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Safia - posted on 02/15/2013

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Iam 3weeks pregnant and my fasting blood sugar is 5.8 do i have gestational diabetes

Sybil - posted on 08/27/2009

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Having a baby is very overwhelming & quite an adjustment! Your life will never be the same! Your efforts will be rewarded with that first smile, laugh, hug & kiss!

The same thing happened to me with my sugars, especially with the breastfeeding & pumping. The extra calories you burn with producing the milk really can lower your insulin requirements. Even now, a year later, it makes a difference although I can tell that I need more insulin now that I'm not producing as much as I used to. I pump milk since my baby had reflux & I feed him by bottle. Although these days, it seems like he's on a hunger strike! They say that they go through an "eat less" phase when they just learn to walk! It stresses me out since he doesn't like to eat in the first place! Oh, the joys of motherhood! It does get easier (mainly because you get more sleep!) & it's very rewarding when they engage with you more! Enjoy the time you have with Haileigh - it goes by very fast!

Sherisse - posted on 08/17/2009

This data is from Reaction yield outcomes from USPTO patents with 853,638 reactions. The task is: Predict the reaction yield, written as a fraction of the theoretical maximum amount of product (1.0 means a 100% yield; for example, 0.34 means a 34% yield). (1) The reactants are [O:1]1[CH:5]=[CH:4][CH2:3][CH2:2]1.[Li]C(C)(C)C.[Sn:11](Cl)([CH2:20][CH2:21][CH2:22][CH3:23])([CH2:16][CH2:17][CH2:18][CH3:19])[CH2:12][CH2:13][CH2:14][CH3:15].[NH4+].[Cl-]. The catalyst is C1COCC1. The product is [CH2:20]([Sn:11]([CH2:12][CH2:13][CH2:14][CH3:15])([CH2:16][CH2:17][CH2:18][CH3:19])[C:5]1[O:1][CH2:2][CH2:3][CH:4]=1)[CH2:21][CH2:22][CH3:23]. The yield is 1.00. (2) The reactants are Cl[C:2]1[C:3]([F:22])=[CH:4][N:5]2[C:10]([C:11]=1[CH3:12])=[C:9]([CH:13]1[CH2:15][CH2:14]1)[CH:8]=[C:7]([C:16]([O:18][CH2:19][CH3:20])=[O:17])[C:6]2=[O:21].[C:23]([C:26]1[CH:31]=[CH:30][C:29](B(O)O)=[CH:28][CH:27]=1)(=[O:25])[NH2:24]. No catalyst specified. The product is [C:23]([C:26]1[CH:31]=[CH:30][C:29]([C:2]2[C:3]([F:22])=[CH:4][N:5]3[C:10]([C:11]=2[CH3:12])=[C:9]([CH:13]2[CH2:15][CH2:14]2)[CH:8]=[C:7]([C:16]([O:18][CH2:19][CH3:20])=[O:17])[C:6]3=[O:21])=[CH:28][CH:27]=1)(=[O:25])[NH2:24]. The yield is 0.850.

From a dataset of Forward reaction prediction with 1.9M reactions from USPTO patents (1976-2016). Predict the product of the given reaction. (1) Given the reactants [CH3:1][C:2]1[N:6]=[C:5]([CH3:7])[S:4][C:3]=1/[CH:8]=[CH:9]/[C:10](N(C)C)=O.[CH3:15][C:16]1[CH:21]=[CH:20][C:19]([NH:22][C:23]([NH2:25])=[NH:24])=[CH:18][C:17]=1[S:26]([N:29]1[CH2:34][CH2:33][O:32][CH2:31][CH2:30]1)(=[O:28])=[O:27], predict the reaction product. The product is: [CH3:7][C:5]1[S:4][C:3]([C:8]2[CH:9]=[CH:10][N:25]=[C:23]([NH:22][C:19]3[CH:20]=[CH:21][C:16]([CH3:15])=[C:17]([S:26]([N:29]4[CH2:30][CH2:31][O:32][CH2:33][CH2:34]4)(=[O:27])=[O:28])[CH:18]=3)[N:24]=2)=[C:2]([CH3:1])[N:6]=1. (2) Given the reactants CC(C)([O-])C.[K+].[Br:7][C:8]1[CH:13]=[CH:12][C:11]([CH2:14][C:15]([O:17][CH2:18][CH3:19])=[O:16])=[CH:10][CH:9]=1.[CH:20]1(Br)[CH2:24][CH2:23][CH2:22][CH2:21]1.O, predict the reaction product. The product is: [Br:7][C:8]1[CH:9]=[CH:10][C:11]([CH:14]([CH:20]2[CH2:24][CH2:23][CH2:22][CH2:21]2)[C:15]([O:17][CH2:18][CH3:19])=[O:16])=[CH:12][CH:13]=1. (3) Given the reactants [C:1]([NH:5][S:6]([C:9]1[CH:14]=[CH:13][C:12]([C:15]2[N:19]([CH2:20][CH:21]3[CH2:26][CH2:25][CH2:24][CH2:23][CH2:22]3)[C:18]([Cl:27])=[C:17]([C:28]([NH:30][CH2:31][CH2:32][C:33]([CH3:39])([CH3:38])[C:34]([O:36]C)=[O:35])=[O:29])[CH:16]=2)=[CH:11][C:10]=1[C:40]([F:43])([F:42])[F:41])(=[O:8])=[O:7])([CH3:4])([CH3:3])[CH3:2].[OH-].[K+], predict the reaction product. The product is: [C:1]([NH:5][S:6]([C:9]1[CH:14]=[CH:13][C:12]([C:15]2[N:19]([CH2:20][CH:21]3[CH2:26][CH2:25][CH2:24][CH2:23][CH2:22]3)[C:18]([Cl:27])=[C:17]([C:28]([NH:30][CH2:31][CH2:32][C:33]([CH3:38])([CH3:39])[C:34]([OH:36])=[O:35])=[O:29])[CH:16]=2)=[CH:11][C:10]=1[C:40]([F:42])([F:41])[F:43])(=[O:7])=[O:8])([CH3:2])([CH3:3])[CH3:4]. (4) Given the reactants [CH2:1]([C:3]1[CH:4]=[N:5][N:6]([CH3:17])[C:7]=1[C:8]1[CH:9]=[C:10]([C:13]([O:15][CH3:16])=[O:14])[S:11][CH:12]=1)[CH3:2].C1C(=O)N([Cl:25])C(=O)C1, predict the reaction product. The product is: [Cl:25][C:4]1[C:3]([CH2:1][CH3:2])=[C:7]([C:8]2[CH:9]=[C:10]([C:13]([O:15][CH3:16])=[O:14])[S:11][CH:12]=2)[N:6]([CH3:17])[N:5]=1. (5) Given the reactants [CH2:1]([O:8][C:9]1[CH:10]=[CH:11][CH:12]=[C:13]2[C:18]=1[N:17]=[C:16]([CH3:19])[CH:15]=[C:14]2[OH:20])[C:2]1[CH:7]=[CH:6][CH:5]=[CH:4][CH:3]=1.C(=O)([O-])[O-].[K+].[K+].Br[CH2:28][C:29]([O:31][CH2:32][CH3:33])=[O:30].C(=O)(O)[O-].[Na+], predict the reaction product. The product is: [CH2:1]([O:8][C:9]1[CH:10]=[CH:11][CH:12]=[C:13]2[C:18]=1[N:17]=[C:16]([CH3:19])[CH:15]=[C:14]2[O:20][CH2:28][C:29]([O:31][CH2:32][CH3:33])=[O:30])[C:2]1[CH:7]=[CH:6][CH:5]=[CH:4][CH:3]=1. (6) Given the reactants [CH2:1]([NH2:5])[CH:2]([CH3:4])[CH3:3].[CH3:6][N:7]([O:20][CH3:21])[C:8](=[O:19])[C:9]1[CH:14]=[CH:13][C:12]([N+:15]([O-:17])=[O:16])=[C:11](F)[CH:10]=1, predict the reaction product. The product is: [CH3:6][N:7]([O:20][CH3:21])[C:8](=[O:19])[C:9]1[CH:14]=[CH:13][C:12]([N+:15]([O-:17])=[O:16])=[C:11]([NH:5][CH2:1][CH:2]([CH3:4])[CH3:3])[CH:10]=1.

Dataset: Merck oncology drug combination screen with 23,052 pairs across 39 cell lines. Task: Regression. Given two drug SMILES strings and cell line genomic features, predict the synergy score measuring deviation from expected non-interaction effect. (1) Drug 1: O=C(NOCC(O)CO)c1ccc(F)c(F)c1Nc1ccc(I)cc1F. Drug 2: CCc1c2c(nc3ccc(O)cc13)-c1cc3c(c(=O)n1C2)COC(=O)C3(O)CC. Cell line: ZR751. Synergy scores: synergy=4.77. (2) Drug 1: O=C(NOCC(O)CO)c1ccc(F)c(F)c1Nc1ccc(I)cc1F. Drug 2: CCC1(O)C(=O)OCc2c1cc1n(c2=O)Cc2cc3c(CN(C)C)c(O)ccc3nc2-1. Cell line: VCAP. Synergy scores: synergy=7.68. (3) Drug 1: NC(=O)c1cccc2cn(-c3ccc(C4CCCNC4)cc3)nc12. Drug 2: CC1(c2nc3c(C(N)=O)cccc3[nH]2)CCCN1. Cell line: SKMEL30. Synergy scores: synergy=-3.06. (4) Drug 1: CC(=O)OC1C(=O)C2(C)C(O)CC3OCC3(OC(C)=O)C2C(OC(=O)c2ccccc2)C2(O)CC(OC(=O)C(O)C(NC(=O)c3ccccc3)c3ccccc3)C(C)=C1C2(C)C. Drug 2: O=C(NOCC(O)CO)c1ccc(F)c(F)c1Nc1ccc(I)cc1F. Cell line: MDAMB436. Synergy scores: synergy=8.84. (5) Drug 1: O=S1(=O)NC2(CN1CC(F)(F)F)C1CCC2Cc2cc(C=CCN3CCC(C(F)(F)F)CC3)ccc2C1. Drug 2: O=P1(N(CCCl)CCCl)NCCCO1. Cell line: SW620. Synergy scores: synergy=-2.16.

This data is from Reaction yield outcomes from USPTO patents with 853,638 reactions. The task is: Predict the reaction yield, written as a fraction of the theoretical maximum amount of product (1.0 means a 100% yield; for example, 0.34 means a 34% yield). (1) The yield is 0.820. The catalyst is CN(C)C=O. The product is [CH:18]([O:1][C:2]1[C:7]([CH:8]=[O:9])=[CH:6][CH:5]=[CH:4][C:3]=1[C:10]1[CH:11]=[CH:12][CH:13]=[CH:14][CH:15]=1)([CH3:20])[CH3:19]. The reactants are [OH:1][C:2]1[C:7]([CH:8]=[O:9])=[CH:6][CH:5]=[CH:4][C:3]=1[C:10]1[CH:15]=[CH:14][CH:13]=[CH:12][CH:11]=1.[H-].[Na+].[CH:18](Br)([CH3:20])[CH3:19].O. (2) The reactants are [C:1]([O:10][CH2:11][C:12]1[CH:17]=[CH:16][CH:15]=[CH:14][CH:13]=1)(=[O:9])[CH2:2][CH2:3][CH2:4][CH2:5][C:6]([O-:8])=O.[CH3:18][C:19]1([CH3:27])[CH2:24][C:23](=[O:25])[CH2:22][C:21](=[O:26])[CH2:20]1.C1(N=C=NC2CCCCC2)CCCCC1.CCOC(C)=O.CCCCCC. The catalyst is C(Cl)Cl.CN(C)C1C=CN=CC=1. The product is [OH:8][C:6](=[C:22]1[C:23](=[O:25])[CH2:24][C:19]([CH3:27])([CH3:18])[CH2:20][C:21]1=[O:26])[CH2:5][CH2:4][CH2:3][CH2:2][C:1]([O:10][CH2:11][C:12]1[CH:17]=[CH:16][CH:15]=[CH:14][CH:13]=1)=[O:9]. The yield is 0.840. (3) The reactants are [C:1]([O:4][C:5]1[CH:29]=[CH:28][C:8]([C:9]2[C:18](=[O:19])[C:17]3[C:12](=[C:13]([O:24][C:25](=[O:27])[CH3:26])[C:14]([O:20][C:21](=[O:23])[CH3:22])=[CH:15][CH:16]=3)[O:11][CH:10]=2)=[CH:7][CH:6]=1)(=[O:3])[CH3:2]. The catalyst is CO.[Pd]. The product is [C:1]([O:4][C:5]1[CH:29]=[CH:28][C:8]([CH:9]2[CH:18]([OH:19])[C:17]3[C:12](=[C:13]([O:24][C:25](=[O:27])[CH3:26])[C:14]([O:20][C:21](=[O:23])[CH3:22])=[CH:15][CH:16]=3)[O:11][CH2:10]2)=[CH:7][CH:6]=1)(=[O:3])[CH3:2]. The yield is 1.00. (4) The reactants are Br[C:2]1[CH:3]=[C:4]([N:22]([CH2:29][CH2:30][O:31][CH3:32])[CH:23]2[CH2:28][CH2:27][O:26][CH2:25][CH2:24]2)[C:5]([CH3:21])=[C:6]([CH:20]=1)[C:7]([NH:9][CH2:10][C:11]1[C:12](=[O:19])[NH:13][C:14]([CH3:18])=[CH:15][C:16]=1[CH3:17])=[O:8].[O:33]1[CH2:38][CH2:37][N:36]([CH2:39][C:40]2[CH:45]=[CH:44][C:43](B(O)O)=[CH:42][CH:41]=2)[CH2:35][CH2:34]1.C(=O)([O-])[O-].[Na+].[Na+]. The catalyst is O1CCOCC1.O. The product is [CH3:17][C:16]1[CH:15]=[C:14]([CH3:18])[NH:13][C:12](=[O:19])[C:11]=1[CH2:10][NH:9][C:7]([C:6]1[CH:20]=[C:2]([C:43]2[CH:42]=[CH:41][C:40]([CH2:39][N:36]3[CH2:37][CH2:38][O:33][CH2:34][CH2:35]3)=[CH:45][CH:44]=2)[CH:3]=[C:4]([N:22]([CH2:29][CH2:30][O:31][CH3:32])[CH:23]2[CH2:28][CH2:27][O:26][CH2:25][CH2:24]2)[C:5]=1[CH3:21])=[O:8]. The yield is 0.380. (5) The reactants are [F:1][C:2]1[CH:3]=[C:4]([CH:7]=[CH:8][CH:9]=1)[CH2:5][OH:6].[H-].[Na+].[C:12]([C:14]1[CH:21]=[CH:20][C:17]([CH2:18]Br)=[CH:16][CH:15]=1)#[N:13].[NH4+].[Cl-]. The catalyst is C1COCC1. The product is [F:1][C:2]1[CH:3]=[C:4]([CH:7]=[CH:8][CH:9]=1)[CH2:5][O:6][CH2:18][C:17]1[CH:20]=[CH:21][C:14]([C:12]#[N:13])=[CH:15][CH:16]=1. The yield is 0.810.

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Thanks for the advice. I desperately need it lol. I am on a crazy emotional rollercoaster and sometimes I think I'm gonna go a little nuts. She's so beautiful and amazing and it's such a blessing and yet I cry a lot for no apparent reason. I'm not depressed, just teary lol. It's so overwhelming. People tell you it will be but I never believed it until I had her.
I'm still getting used to the sugars at this point. I almost take no insulin right now and my sugar is never what I expect it to be. It's like starting all over again! Right after birth it was like that and then when my milk came in it got even worse. The nurse said it will take about 2 weeks before it's leveled off. Hard to worry about myself when I have the little one around though!

Nancy - posted on 08/17/2009

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Congratulations! She's absolutely beautiful. Now for the fun part of being a mommy....what an adventure! I'll pass along this pearl of wisdom given to me.....it takes about 6 weeks before you stop feeling like a complete idiot so take advantage of the offers of help. Nap often and take tose showers even if baby has to come to the shower with you....it helps! Best wishes.

Sybil - posted on 08/16/2009

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Haileigh is very beautiful & such a tiny, precious little baby! I'm so glad that everything turned out okay - the cord around the neck can be so scary! I'm so happy for you! How are you adapting to motherhood? How have your sugars been now that you've had your baby? My insulin needs were pretty low because I was breastfeeding - they still are low since I've been pumping milk for my little guy. He's getting big though - he turned 1 a couple weeks ago!

Sherisse - posted on 08/16/2009

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Hey! Yes, Haileigh Lynne was born August 10th at 12:06 pm 5 lbs 2 oz 18 inches long. She is healthy and happy and so is mom =)